He noted a specific and significant moment in his interaction with the case manager was on the first call. He stated, “The first question he asked me was ‘When are you returning to work?’” The worker was upset by this question. Probing into this further to get some understanding of what was actually happening to the worker’s experience revealed that he ‘didn’t feel ready’, ‘felt forced’, ‘felt offended’, and ultimately disengaged from the case manager. What is interesting to me is that on the other side of the same experience coin is the case manager’s experience of asking ‘When’ (see above) which only echoed what Bob just told me. Clearly something is going on here.

This has taken a bit of digging to sort out but we eventually uncovered that there are three kinds of people that seem to answer the ‘When’ question. The first group will just tell you, “I am returning on Tuesday”. The second group will say, “I really have no idea, I haven’t discussed with my doctor.” And, the third group will push back much like Bob did and what the case managers were experiencing when asking the ‘When’ question. This push back is best described as resistance.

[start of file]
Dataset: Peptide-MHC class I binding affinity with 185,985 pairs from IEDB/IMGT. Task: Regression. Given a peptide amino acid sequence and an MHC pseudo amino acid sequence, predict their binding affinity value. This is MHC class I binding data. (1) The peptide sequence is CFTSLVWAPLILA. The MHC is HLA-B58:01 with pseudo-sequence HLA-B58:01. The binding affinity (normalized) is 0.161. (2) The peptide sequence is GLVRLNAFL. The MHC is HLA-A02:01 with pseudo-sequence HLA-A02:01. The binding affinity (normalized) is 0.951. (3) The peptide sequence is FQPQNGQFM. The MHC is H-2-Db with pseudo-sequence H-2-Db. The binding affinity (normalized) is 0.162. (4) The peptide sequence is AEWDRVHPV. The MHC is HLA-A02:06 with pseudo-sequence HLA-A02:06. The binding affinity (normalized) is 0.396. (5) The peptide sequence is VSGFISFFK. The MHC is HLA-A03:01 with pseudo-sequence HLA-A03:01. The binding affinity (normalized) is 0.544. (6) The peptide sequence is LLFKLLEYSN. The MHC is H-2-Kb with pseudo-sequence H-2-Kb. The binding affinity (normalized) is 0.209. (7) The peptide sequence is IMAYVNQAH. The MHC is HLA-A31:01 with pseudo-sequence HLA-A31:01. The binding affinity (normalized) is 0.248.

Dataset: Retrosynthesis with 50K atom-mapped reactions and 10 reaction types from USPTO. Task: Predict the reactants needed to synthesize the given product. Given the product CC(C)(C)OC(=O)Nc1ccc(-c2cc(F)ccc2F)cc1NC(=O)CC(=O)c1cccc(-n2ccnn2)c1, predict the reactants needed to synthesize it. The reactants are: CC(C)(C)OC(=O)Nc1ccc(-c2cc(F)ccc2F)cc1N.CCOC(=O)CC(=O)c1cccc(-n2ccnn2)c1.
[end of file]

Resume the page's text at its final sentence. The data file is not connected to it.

“The best way to deal with resistance is never raise it in the first place.” Dr. Eric Knowles

Dr. Eric Knowles, the foremost expert on the topic of resistance, suggests that resistance is informative. You need to have an understanding of the source(s) of resistance in order to effectively deal with it. Over the last 10 years we found through many interviews, focus groups, and debriefs that the source(s) of the resistance is a combination of motivational (I won’t do it), affective (I don’t like it), and cognitive (I don’t believe it) and manifests itself in the worker feeling not ready to return to work (Note: how to identify sources of resistance is for another article). The problem with the ‘When’ question lies in what it is inherently asking. What it is inherently asking is for the worker to make a commitment to return to work. The question is asking for them to tell the case manager a date of their return. Basically, if I say I am returning on Monday then I have an understanding that everyone is expecting me to do so. Hence, the push back if I don’t feel ready.

Intentions versus Expectations

Asking for a commitment has more to do with intentions than expectations. It seems that words matter. Looking up the definition of intention finds that it means ‘a thing intended; an aim or plan’, or in other words “When do you plan to return to work?” Intentions are different than expectations. The definition of expectation is ‘a strong belief that something will happen or be the case in the future or a belief that someone will or should achieve something’. Notice that there is no ‘When’ in the definition but rather the belief that a good or bad outcome will occur.